Curtis blames ignorant and inconsiderate beachgoers for the trash, but he said he hopes to lead be example. “We know better,” he said.

Surfrider is a grassroots, non-profit, environmental organization dedicated to the protection and stewardship of area waterways in a global ocean context. It is not just for surfers, but for anyone who cares about the beach. There are about 150 diverse members in the state, Curtis said.

The summer season starts with a kickoff weekend that includes a benefit party at the Portsmouth Gas Light on Friday, May 7, a booth at the Portsmouth Sustainability Fair on Saturday, May 8, and a beach cleanup in Seabrook on Sunday, May 9.

The third annual fundraiser party begins with live music by Kings Highway, a local band with Dave Cropper from Cinnamon Rainbows. There will also be a DJ, surf videos, and a raffle of more than $1,000 worth of gear and gift cards. Prizes include donations of surfboards, wetsuits, massage packages, ski passes and more from sponsors.

The event will be held upstairs in the 21-plus nightclub space. Tickets are $10 and will be sold at the door.

Proceeds from this year’s event will go to support NH Surfrider, the Molly Rowlee Foundation for cancer research and the Linda Jo Fund, which raises money to support free surf lessons for underprivileged children.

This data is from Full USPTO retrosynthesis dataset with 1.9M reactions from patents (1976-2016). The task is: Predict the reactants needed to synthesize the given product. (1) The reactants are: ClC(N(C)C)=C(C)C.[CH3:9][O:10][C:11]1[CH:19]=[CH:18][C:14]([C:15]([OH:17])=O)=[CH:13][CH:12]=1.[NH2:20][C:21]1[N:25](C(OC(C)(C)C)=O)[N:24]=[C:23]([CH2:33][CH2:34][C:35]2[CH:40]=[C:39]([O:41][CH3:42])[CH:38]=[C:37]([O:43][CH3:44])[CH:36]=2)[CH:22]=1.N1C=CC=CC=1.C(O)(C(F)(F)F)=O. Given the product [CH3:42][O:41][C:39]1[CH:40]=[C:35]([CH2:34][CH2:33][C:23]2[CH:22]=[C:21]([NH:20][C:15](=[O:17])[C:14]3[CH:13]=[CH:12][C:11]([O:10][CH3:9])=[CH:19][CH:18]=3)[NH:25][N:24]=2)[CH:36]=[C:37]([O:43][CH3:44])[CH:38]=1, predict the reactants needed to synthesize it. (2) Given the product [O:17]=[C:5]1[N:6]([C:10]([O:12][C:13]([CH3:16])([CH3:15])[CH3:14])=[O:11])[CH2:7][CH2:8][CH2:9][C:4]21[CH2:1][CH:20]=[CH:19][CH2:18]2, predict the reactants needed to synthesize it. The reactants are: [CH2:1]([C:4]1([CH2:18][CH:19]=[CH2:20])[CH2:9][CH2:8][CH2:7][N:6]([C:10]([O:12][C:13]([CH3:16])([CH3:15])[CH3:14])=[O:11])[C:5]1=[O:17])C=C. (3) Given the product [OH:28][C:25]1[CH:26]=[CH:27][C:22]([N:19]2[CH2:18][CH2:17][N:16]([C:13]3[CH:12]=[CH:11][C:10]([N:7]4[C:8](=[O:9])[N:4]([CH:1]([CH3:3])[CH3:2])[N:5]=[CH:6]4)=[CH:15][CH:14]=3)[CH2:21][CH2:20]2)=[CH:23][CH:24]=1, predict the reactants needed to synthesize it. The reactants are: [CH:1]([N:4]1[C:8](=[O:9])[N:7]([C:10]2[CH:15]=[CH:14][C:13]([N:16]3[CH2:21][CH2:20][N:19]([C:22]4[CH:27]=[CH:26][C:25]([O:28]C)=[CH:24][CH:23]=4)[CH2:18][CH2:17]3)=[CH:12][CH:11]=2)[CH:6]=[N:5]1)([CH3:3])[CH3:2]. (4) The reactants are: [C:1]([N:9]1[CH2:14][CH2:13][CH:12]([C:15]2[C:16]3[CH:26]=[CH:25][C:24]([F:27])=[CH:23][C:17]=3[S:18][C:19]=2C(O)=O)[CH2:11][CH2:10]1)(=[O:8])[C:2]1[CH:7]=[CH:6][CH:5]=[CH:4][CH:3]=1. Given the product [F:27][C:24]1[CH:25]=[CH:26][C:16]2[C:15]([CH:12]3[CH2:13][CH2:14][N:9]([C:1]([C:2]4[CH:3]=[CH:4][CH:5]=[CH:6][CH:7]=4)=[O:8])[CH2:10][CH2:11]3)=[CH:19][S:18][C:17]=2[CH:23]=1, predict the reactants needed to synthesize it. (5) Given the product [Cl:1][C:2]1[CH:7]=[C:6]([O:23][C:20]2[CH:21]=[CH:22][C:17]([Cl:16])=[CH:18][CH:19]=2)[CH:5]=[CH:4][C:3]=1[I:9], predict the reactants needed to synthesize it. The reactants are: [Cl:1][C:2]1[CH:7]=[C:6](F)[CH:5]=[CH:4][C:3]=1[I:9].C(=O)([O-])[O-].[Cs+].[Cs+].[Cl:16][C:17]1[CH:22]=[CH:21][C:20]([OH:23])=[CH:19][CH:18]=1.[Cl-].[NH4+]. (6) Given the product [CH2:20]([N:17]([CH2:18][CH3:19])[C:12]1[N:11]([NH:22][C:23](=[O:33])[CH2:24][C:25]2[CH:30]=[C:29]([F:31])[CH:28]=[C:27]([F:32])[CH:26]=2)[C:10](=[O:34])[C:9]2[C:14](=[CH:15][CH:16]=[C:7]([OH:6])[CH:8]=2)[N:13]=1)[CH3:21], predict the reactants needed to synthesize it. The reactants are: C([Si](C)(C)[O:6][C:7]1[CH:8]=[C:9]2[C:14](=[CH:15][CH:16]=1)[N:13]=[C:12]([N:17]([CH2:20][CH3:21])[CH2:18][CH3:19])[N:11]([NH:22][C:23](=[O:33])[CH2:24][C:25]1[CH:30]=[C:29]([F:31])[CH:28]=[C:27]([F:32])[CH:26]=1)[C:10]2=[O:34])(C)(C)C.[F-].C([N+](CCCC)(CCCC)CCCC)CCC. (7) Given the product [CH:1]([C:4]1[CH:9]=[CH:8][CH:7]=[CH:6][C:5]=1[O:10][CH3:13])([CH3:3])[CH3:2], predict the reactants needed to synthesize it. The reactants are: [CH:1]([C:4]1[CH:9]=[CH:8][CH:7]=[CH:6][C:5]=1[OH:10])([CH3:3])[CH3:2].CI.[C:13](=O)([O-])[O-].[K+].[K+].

The first beach cleanup in the NH Surfrider summer series saw a record 55 volunteers remove more than 560 pounds of trash from North Beach in Hampton. Curtis said the average amount collected during a typical cleanup is about 125 pounds.

Volunteers at the May cleanup or any summer beach cleanup in Seabrook can enter a free raffle to win a wetsuit from Zapstix, the surf shop where the events begin.

Helping at any of the summer cleanups in Hampton in June, July or August puts volunteers into a surfboard raffle drawn at the end of the event on Aug. 7. Next month’s beach cleanup is on Saturday, June 12 at 9 a.m. at “The Wall” across from Cinnamon Rainbows.

Curtis said the Seacoast surf scene is “pretty happening right now,” having gained many people over the past 10 years. “It’s really become popular,” he said.

Surfrider recently created a site to chronologically list events and better interact with people. The free service comes with email notification of upcoming events.

The New Hampshire Surfrider Foundation is also online at